By Rohan Storey
Vice President, Melbourne Heritage Action
As the development boom slows, a number of heritage sites slated for demolition and re-development sit idle like ghosts in the middle of the city.
These sites are either caught between real estate flipping, land banking or a lack of development funds, robbing Melbourne of much-loved and -needed cultural and historic spaces
Walk past the Duke of Kent Hotel on La Trobe St, for instance; a 1920s Neo-Egyptian pub, once home to the influential New Theatre, now standing empty for over two years with broken windows and boarded doors since the Minister for Planning approved its demolition for an apartment tower. However, it’s recently been flipped to another buyer and its future remains undetermined. Currently it sits needlessly empty where a pub could have clearly kept trading in the interim.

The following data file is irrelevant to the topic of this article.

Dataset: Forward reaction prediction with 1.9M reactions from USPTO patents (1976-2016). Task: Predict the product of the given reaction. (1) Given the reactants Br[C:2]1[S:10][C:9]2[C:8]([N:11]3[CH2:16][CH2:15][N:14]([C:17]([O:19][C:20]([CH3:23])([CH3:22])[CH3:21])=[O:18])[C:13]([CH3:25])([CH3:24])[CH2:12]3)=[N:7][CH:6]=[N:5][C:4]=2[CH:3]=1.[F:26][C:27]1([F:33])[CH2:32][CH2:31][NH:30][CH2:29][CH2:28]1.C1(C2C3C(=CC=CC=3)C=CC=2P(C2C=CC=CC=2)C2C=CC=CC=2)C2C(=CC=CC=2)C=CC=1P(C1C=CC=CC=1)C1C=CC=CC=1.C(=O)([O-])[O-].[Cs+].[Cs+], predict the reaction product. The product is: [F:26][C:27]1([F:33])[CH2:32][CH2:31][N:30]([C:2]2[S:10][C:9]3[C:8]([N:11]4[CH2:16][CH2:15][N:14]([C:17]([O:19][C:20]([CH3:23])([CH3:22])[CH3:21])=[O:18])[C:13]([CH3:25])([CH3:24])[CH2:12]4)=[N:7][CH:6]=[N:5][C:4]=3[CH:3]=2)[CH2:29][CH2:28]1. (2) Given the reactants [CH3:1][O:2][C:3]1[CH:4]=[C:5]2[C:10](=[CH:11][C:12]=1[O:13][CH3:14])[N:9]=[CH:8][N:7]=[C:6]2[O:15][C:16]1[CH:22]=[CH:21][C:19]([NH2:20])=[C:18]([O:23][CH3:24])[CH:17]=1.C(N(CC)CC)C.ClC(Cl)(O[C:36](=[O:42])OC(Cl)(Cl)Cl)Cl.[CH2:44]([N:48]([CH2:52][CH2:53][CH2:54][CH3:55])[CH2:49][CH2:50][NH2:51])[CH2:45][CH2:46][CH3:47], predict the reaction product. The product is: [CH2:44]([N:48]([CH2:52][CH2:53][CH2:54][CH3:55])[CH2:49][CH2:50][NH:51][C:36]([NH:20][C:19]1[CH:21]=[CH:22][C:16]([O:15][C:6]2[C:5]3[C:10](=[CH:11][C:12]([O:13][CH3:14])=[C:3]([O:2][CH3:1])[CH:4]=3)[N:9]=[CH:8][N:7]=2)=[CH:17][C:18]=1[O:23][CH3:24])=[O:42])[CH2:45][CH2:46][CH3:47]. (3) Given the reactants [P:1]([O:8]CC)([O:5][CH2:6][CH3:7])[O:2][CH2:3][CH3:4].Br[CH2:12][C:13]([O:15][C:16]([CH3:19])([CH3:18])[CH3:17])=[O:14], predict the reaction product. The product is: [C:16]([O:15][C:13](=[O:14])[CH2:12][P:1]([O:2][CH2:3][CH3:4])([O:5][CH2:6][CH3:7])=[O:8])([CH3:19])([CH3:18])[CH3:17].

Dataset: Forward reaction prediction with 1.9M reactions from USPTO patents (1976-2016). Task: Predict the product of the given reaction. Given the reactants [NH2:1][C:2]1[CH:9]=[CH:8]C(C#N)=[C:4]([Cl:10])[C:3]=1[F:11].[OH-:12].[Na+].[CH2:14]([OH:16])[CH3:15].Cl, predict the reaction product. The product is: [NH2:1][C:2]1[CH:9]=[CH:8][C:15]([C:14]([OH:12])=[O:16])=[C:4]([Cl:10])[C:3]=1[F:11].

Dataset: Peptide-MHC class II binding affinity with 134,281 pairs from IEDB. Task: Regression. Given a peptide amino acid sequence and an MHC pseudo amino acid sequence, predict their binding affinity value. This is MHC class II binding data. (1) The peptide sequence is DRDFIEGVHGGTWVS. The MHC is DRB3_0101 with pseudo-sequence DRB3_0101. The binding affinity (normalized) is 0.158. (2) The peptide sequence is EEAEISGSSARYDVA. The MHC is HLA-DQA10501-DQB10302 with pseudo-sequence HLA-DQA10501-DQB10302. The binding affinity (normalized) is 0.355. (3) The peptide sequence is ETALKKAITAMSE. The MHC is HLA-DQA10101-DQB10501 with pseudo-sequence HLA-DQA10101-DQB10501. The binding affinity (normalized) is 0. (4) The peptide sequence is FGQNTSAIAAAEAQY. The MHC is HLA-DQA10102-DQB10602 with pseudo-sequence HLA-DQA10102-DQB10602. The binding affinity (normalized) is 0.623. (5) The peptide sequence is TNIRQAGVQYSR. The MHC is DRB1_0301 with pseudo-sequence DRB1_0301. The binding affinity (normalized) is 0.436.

Similarly, the Campbell Arcade sits in a sad state with half its tenants removed early by the Metro Rail Authority (MRA) ahead of tunnel construction works below Flinders St. Despite no approval for any works from Heritage Victoria being given for the demolition of half the arcade and its placement behind ticket barriers where there has been little in the way of community consultation, a creative hub sits lingering where it could still be thriving.
Most egregious though is the state of the Palace Theatre on Bourke St; a popular and successful live music venue shut out of spite by a developer five years ago, needlessly stripped of its heritage interior and still sitting as an empty shell, with no sign at all of development taking place. Imagine how many great gigs could have taken place in the interim, enriching the live music culture of Melbourne and supporting nearby businesses. Instead a single developer is allowed to keep an important heritage building derelict when it could be full of life.
Seeing a heritage building and all the uses and life it could contain in a ghost state with its fate uncertain is almost as tragic as the demolition itself.